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Five challenges the Lakers face with a compressed schedule

Kobe Bryant, center, with Derek Fisher, left, and Pau Gasol
1. Less rest between games. The NBA won't release its compressed 66-game schedule until possibly later this week, but one thing remains clear: The whole notion that the Lakers will benefit from a shortened season will prove to be unfounded. The schedule will feature teams playing at least one set of back-to-back-to-back games on three consecutive nights. The schedule helps mitigate that somewhat since 48 of the 66 games come against conference opponents. But that's not enough. Whatever benefits players received from prolonged rest this off-season will quickly evaporate.

2. Demand for focus increases. The Lakers have notoriously treated parts of the regular season with seeming disinterest. Part of that's understandable, because three consecutive Finals appearances proves taxing. The Lakers will also likely enter the 2011-2012 season motivated from last season's poor playoff showing in the Western Conference semifinals against Dallas. But any temptation to coast through games will hurt their development even more. 

 

3. Increased injury risk for Kobe Bryant and Andrew Bynum. Both Bryant and Bynum are coming off productive off-seasons, where they've maintained their health and have reportedly kept in shape. But Lakers Coach Mike Brown will need to still exercise caution in using them. For Bryant, that means keeping his playing time around the 33.9 minutes he averaged last season. For Bynum, that means ensuring that he sticks close to the basket so he can both maintain his strong defensive role and minimize his movement.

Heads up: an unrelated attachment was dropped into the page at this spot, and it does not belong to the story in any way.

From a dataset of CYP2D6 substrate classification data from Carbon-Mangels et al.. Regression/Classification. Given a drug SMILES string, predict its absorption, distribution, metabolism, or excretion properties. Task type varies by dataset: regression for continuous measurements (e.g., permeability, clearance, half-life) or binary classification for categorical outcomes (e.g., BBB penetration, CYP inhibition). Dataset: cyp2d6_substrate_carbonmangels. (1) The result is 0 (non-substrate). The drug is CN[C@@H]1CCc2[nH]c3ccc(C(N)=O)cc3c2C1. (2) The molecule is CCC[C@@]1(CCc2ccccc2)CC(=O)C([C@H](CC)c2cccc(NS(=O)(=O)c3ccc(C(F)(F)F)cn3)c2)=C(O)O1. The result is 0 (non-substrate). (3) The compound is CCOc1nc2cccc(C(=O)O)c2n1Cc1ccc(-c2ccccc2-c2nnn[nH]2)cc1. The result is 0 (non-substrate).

4. Stronger need for depth. Particularly on back-to-back games, former Coach Phil Jackson often resorted to giving his reserves longer minutes in at least one of the games. But for Brown to feel comfortable doing so, the Lakers' bench must play more consistently. It may seem daunting, particularly for Darius Morris, Andrew Goudelock, Devin Ebanks and Derrick Caracter, to feel they can have a definitive role. But they have will have a larger stake if the Lakers manage double-digit leads against sub-.500 opponents so the starters can rest. 

5. Less time to understand Mike Brown's system. Some on the Lakers suggested to me this off-season that it'll be easier to understand Brown's more traditional offense than Jackson's triangle. But I don't believe their suggestion that the transition period will be minimal. The concepts might not be difficult, but embracing his ideas and buying into what he wants could take some time, no matter how well intentioned the team is in giving the new guy a fair shake. 

RELATED:

Kobe Bryant still needs to pace himself during 2011-2012 season

Would a shortened season benefit the Lakers?

The Lakers won't win the 2012 NBA title

— Mark Medina

Email the Lakers blog at mgmedin@gmail.com

Credit: Veterans Derek Fisher, left, Kobe Bryant and Pau Gasol will face challenges with a compressed schedule. Photo: Credit: Wally Skalij / Los Angeles Times

 
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